Trends come and go, but overwhelmingly the credo for brows lately has been: the bigger, the better. And thank god, because thinking about my pencil-thin sperm eyebrows from 2009 still gives me nightmares. “People are looking for the full, feathery, Cara Delevigne look,” notes makeup artist and brow expert Niki Metz of Nine Zero One Salon in Los Angeles. You might think that since the trend is towards fuller brows, that means by default everyone is just embracing what they naturally have—and if you think that, you clearly don’t live in the age of Instagram. From brow gels and pencils to microblading, there are a number of ways people are giving the illusion of feathery brows. If you haven’t been quite as genetically blessed as Ms. Delevingne but getting a glorified face tattoo scares you, there’s a new treatment on the market called brow lamination that can help you attain your brow goals.
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So What Is Brow Lamination?
In short: “It’s the same general process as lash lift or perm, but for your brows,” says Metz. Brow lamination is a chemical treatment that straightens your brow hairs and makes them malleable to shaping so they can stand up and pay attention like they never have before. Think semi-permanent brushed-up, yet shapely Emilia Clarke brows all in about 45 minutes. Not only will it take time off of your morning prep time, but “it wakes up your eyes and perks you up,” says Metz. Which is especially intriguing for those of us who haven’t had a full eight hours of sleep since middle school.
How Does it Work?
According to Metz, first she gently coaches brows into their ideal shape, then she applies a lifting cream: “It breaks the bonds in the hair so they’re softer and moveable.” After a few minutes, she wipes it off and brushes the brows up before she applies the setting product. This solution straightens the hairs and fixes them in place. She removes it after another few minutes, adjusting time for the coarseness of the brows. Following the treatment, she applies castor oil onto brows to rehydrate them, because exactly like when you chemically straighten your hair, it can cause dryness. After the brows are orderly, Metz cleans up the shape with thoughtful tweezing. Although you shouldn’t experience any redness or irritation from brow lamination, doubling up with waxing afterwards is not recommended. To maintain the results, don’t wet your brows or sweat for 24 hours afterwards. As Elle Woods says, the rules of perm maintenance are simple and finite. (Even if those hairs are on your face.)
Who Is It For?
Brow lamination can work for pretty much any brow type and shape. It looks a little different based on what you’re working with (obviously), but much like VSCO, it makes everyone look amazing. For thick, unruly brows, “it’s a godsend,” says Metz. It’s perfect for taming and getting a polished and lifted look if you think your natural brows resemble Eyebrow Cat. But, if you have thinner brows, the results can be even more dramatic. It makes them look much bigger—think of what happens when your straighten wavy hair to its maximum length. Metz adds, “even if you still have some sparse spots, it makes them easier to fill in once they have shape.”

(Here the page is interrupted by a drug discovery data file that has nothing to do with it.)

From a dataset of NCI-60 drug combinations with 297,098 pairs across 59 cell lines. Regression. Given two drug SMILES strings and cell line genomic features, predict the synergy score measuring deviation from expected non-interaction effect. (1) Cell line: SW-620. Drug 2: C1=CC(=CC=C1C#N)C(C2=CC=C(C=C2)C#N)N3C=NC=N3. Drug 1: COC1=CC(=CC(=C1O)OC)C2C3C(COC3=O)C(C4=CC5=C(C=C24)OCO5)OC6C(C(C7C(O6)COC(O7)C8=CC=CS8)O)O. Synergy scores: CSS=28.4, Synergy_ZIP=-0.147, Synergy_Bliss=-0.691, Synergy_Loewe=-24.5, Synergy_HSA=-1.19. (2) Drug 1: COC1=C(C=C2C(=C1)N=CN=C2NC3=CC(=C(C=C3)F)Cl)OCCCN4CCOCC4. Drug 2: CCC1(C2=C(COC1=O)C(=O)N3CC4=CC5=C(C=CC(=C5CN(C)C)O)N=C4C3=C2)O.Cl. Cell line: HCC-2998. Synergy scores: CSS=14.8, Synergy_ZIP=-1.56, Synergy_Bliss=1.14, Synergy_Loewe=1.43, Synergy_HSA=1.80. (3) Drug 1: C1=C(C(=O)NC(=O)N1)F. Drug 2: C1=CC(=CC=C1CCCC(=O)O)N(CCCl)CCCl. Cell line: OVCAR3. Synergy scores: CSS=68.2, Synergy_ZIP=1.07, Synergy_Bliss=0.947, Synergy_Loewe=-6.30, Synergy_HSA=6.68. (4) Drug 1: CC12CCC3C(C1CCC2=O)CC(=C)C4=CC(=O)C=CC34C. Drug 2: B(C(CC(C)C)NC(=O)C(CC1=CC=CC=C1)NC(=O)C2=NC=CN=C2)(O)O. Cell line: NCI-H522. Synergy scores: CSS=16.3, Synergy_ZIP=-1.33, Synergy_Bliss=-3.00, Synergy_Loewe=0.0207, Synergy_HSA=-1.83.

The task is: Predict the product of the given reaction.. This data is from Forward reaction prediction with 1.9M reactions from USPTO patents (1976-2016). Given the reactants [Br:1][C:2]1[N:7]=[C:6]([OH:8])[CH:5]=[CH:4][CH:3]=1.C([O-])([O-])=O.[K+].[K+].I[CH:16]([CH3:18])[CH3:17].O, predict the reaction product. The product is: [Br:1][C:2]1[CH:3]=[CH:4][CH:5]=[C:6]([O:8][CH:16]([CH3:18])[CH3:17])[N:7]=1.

Additionally, if you’re thinking about microblading but are not ready to commit, it’s a good intermediate step. Lamination doesn’t add the pigment like microblading, but it can give you an idea of what it might look like for a lower cost. The pricing for brow lamination ranges depending on your city and your expert, but expect it to run you somewhere between $60-100.
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How Long Does It Last?
It depends, but generally around five to eight weeks. It will vary based on your natural brow growth, but the best part is there is no wonky grow-out process. “One day you just notice your brows aren’t as good anymore,” says Metz. But for the glorious month and a half or so, just expect to wake up every morning with essentially perfect arches that will elevate your usual no-makeup-and-dry-shampoo-topknot look. There’s basically no maintenance: Use a spoolie and brush up your brows every morning and be sure to keep them hydrated using castor oil or a brow serum containing nourishing peptides. When it’s time to re-up, wait a week or two between growing out your lamination and your next treatment to give your skin and brows a little bit of a break to prevent any skin irritation or hair thinning.
Images: nikimetzbeauty/Instagram (3)